One thing we know all too well these days is that post-traumatic stress disorder, or PTSD, is all around us. As we honor and remember our fallen military personnel this Memorial Day, one can’t help but think about the state of a service man or service woman’s state of mind in this age of war and loss.
There are many things that can trigger or jump-start PTSD. From an injury, to the loss of a fellow soldier, to simply being dropped suddenly back into “normal” life . . . all of these things can have a profound effect. However, loss is not defined nor limited to human brothers and sisters in arms, as evidenced by a growing number of PTSD cases related to losing a “furry friend” in the throes of war. These dogs of battle, known as Military Working Dogs or MWDs, have been used for wars in the past and date as far back as World War II in 1942.
The Military’s Four-Legged Fighters
Trained from the MWD Training Center in San Antonio, Texas, these dogs provide a helping hand to our military personnel in the field. They are capable of patrolling bases and detecting a number of potential dangers, including drugs, bombs, and more recently, mines. The most common dogs used in the MWD program are German Shepherds and Belgian Malinois, but Labrador Retrievers are gaining popularity for tasks such as sniffing out land mines. Each dog is assigned to a soldier or Marine, known as that dog’s “handler.”
Dr. Rachel Hedlin, worked closely with the MWDs based out of Camp Pendleton. In fact, she reports, “They were my number one priority.” Hedlin was stationed at Pendleton from 2005-2007, and served as one of the main veterinary doctors on staff. “My role with the dogs was to provide full medical care. The busiest time was pre-deployment preparation. Each dog had to have a full medical exam, be updated on vaccinations and bloodwork, dental cleaning and pelvic radiographs.”
But Hedlin’s involvement with these dogs was not only limited to the canines themselves. “Not only did I work closely with the dogs, but also with the handlers. We did pre-deployment training on basic medical information as well as emergency procedures such as placing an IV catheter, CPR, etc.”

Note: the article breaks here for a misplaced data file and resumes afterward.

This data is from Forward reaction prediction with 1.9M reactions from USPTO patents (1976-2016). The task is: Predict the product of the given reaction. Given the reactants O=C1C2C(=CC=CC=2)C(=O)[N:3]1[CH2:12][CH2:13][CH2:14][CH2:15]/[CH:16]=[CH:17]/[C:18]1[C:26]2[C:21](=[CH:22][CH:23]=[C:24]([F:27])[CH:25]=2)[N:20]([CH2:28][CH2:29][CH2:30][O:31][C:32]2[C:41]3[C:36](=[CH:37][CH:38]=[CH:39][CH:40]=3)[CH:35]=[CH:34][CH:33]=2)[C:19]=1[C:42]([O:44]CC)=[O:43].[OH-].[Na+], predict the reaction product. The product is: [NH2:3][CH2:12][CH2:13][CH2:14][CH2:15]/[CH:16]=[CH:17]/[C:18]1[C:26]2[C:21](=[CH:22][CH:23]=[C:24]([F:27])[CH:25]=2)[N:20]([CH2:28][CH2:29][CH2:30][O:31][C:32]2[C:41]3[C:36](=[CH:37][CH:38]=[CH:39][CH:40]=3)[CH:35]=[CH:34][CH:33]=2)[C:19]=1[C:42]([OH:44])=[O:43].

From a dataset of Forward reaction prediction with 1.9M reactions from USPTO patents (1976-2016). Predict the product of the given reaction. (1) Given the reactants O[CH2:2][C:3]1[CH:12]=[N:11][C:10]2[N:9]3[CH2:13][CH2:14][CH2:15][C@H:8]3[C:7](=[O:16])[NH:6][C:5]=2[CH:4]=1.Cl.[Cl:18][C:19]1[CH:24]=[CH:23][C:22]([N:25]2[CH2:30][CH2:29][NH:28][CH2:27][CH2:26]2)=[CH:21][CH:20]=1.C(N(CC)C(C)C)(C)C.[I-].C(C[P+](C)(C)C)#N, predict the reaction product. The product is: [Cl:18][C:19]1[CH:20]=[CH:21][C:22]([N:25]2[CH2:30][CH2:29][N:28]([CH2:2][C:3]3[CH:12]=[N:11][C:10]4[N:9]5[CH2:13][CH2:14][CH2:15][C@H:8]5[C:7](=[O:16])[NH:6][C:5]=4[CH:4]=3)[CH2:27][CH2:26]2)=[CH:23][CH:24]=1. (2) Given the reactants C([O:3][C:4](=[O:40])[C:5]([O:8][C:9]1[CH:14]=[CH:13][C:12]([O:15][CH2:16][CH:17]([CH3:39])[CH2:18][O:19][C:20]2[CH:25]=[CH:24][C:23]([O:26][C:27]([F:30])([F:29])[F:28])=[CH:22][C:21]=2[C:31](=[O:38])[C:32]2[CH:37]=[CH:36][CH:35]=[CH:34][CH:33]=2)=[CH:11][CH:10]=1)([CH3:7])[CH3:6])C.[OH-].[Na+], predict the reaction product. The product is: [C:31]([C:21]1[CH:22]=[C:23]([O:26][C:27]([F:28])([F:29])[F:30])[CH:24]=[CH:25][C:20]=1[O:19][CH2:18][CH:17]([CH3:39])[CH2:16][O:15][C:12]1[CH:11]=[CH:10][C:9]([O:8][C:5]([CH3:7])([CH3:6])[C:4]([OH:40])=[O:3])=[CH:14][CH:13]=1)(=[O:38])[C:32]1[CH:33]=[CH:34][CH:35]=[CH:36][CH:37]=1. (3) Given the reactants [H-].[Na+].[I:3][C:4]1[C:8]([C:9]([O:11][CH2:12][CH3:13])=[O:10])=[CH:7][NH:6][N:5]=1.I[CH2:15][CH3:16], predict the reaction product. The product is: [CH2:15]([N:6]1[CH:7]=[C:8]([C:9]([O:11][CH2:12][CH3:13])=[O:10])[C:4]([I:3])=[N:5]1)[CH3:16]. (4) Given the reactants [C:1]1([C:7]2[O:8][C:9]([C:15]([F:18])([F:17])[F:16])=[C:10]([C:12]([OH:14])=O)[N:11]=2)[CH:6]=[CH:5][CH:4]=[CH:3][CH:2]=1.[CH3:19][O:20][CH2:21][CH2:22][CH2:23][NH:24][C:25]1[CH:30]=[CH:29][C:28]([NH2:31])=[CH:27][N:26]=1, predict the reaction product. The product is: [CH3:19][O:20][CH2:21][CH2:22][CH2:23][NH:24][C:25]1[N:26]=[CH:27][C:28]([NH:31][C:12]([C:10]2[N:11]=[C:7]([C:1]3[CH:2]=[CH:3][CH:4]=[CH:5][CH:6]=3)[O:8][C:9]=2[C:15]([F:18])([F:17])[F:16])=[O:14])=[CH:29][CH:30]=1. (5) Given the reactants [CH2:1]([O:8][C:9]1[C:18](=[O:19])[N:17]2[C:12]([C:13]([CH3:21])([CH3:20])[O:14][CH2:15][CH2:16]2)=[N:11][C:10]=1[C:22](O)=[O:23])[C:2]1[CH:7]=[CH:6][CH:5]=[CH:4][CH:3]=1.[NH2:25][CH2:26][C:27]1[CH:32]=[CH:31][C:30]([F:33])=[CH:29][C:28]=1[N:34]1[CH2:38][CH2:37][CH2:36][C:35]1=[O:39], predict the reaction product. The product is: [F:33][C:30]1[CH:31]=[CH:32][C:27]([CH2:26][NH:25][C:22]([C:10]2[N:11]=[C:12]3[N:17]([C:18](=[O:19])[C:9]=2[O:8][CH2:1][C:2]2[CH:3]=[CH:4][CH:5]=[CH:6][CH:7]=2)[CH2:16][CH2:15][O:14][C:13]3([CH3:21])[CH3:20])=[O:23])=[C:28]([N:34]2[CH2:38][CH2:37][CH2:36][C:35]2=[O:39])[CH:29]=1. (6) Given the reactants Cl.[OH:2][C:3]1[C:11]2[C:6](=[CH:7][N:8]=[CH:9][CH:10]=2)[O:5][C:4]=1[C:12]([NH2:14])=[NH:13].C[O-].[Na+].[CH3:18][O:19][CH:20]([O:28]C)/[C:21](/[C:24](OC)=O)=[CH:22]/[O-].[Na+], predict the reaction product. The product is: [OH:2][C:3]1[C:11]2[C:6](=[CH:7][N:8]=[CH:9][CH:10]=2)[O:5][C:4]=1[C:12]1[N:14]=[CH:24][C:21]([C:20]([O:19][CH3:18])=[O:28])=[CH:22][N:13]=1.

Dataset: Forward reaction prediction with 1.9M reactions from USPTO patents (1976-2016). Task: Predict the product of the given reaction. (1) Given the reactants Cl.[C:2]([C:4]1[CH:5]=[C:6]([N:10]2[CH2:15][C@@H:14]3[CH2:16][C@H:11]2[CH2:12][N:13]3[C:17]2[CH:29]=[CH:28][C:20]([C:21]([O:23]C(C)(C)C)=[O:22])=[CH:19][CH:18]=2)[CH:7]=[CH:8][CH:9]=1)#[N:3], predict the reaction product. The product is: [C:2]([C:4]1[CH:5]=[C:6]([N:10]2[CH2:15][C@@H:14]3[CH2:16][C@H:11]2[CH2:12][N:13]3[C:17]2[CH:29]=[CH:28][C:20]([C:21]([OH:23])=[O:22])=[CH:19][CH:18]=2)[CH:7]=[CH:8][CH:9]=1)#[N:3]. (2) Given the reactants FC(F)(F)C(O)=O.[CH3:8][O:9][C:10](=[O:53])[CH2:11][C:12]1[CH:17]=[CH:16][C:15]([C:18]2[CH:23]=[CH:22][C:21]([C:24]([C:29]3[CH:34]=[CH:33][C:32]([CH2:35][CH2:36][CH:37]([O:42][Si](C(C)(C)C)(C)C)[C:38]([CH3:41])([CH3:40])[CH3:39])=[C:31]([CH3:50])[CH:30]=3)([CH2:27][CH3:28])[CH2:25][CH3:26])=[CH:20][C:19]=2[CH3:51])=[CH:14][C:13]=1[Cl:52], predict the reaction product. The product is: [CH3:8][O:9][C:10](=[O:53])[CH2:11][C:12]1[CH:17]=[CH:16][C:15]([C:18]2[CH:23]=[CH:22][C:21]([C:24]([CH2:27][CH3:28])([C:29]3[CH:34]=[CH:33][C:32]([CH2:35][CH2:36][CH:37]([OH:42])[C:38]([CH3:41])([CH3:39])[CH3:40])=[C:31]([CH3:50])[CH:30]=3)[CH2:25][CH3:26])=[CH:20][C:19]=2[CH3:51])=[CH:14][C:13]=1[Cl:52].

Losing a Comrade
Dog trainers and handlers alike can grow attached to their canine counterparts, much like you or I grow to love our own pets. They are truly appreciated for their hard work and dedication, and losing a dog partner can be much like losing a human partner. Not only that, but the dogs can also become very attached to their handlers, and extremely affected by injury or loss – to the point of developing a form of PTSD themselves.
In fact, recent evidence shows that Military Working Dogs going through firefights, tracking enemies and detecting land mines can struggle with a tremendous amount of mental strain that can lead to canine PTSD.
It’s estimated that more than five percent of the 650 currently-deployed MWDs suffer from canine PTSD, and over half of these will be retired from service. Just like with humans, dogs can show a wide variety of symptoms. Some can be extremely jumpy or alert, while others completely avoid buildings or hide under tight areas, unwilling to come out.